Mercury is anything but the boring "burnt-out cinder" scientists once believed it was, say researchers analyzing data from NASA's Messenger orbiter. The spacecraft has now spent 88 days—one Mercurian year—circling the planet, and has sent back about 20,000 new pictures that strongly suggest that ice coats parts of the permanently shadowed craters near the planet's poles, reports the Los Angeles Times.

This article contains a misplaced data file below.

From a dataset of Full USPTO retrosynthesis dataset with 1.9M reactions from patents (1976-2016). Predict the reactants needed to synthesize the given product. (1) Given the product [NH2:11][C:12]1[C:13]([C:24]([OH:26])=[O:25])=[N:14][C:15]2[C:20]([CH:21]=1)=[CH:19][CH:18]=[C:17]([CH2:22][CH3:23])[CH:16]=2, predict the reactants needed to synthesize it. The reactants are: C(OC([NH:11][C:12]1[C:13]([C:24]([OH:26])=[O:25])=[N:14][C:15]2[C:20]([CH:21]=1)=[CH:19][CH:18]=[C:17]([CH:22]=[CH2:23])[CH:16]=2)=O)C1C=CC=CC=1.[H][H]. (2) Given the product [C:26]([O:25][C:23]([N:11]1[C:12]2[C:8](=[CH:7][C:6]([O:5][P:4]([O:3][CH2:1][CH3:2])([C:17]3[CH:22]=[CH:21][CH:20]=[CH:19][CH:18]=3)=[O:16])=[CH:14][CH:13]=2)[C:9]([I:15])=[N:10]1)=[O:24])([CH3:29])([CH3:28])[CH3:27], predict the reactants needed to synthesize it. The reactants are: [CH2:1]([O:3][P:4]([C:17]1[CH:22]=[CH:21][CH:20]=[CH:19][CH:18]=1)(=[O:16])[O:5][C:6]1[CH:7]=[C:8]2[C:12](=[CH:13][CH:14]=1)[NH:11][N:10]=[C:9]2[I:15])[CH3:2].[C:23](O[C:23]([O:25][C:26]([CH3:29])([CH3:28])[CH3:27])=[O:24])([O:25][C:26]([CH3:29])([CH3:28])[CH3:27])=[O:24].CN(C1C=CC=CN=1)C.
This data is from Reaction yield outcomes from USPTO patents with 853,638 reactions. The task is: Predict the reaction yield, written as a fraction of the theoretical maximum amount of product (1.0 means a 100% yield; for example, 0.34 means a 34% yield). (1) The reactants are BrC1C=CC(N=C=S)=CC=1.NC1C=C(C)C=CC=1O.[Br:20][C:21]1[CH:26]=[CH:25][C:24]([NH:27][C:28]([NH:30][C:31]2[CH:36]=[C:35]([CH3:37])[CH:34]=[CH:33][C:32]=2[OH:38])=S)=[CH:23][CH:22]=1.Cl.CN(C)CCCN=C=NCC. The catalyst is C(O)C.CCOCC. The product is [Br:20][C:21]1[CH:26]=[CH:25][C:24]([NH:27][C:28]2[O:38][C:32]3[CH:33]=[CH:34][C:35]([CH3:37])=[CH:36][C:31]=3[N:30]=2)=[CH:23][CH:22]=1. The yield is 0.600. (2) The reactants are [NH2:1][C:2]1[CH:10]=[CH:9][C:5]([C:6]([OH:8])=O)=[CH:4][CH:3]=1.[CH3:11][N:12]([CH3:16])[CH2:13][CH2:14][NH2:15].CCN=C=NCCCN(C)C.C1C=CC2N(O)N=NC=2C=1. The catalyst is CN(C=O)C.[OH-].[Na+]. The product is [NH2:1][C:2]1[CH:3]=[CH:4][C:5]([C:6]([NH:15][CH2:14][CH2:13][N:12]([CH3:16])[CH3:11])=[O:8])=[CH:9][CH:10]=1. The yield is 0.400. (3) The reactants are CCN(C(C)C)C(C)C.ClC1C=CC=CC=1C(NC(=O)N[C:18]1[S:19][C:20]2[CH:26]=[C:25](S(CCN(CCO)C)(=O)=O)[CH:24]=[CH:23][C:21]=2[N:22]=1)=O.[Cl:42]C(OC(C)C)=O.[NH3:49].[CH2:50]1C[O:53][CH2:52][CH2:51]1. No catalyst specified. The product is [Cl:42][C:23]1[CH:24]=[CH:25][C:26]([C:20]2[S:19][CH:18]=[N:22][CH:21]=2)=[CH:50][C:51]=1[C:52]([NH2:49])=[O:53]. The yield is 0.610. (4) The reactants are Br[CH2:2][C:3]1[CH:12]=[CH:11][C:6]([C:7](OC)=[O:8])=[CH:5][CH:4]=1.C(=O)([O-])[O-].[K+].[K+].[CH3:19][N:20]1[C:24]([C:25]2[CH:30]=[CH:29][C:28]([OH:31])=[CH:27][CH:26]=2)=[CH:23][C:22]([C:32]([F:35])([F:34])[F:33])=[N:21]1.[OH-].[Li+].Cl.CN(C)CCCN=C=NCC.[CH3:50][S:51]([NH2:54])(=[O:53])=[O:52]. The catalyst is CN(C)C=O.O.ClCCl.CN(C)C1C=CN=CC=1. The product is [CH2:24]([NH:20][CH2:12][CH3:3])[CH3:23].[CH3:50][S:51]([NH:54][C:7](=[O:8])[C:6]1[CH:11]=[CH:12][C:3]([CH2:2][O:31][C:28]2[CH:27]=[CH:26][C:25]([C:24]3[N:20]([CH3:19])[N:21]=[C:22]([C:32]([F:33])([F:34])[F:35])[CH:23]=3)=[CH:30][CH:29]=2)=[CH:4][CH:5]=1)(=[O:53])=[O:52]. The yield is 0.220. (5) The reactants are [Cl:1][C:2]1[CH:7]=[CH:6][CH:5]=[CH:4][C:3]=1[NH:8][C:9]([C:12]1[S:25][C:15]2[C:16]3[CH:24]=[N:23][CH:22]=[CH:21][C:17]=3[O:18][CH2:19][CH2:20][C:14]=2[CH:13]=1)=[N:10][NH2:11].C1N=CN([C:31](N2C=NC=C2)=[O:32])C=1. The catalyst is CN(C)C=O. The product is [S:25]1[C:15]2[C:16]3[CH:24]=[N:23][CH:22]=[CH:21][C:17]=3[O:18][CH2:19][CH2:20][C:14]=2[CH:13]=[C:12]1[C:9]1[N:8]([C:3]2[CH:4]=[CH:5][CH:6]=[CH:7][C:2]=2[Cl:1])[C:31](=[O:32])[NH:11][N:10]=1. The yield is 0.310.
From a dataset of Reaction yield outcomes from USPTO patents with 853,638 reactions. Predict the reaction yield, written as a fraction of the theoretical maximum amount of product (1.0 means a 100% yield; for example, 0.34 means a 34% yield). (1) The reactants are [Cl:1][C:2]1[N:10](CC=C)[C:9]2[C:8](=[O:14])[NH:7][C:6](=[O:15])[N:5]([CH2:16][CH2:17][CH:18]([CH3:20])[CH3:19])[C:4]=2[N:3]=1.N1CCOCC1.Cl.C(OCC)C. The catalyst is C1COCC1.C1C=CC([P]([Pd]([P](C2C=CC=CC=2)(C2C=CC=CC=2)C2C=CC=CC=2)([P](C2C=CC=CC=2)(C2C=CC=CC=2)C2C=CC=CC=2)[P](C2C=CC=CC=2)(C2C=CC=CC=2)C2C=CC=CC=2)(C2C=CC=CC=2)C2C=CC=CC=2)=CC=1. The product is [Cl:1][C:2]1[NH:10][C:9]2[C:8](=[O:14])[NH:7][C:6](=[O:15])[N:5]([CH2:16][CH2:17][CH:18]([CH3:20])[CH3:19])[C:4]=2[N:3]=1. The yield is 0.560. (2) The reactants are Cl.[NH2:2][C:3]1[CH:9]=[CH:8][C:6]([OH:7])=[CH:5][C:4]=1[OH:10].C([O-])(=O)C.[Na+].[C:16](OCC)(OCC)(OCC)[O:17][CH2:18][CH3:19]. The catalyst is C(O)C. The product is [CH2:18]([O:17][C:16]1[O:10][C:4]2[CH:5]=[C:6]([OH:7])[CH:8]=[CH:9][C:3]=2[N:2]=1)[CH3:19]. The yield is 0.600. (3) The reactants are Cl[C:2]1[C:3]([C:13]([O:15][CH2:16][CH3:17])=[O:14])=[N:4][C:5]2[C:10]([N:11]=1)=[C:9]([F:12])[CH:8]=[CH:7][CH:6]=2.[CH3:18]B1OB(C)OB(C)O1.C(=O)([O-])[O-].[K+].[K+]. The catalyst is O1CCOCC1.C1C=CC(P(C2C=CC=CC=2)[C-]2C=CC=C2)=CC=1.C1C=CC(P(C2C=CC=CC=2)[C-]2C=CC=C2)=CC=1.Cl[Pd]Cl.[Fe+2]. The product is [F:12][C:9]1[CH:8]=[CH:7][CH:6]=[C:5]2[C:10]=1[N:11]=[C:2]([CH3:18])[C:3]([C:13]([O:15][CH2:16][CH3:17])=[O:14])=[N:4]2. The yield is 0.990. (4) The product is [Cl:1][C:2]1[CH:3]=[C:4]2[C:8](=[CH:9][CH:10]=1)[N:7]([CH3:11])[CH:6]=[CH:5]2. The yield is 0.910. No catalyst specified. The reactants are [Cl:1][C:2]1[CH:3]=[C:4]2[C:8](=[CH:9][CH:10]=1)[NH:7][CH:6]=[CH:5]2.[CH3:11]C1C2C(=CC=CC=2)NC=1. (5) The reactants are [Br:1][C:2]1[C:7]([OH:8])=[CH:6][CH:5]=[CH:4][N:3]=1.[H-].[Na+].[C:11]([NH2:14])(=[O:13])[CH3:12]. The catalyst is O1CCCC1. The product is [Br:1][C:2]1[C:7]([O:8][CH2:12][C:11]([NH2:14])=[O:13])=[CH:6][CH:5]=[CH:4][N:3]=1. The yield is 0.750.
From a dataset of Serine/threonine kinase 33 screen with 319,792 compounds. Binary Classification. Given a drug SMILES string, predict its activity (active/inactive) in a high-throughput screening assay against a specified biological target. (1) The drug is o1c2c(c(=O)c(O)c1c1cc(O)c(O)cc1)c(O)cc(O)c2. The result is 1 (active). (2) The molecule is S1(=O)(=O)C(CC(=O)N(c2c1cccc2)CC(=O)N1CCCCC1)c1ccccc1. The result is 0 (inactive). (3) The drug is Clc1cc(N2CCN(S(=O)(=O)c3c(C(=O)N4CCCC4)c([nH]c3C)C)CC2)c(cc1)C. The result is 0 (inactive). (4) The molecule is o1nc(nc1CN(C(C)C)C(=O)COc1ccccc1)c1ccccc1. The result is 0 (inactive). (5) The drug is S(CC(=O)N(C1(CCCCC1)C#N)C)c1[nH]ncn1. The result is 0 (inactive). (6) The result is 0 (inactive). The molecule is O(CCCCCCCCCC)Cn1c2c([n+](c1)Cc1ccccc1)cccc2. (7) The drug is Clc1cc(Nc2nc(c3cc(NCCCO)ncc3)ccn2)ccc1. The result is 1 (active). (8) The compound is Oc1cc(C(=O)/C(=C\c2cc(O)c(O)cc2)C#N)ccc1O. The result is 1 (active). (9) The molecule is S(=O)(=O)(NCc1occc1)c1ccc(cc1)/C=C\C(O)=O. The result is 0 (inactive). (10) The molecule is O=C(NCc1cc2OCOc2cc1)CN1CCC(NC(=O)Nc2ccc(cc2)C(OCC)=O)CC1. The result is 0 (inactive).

Messenger's readings have revealed that the planet has 10 times as much sulfur in its crust as the Earth or moon, suggesting it was formed from very different building blocks than what scientists had expected (and pointing, perhaps, to evidence of volcanism). Its magnetic field is stronger in its northern hemisphere, suggesting something strange in the structure of its core. Messenger, which is only a quarter of the way through its mission, is casting many of the old theories about Mercury "into the dustbin of science," the project's chief scientist tells the Christian Science Monitor.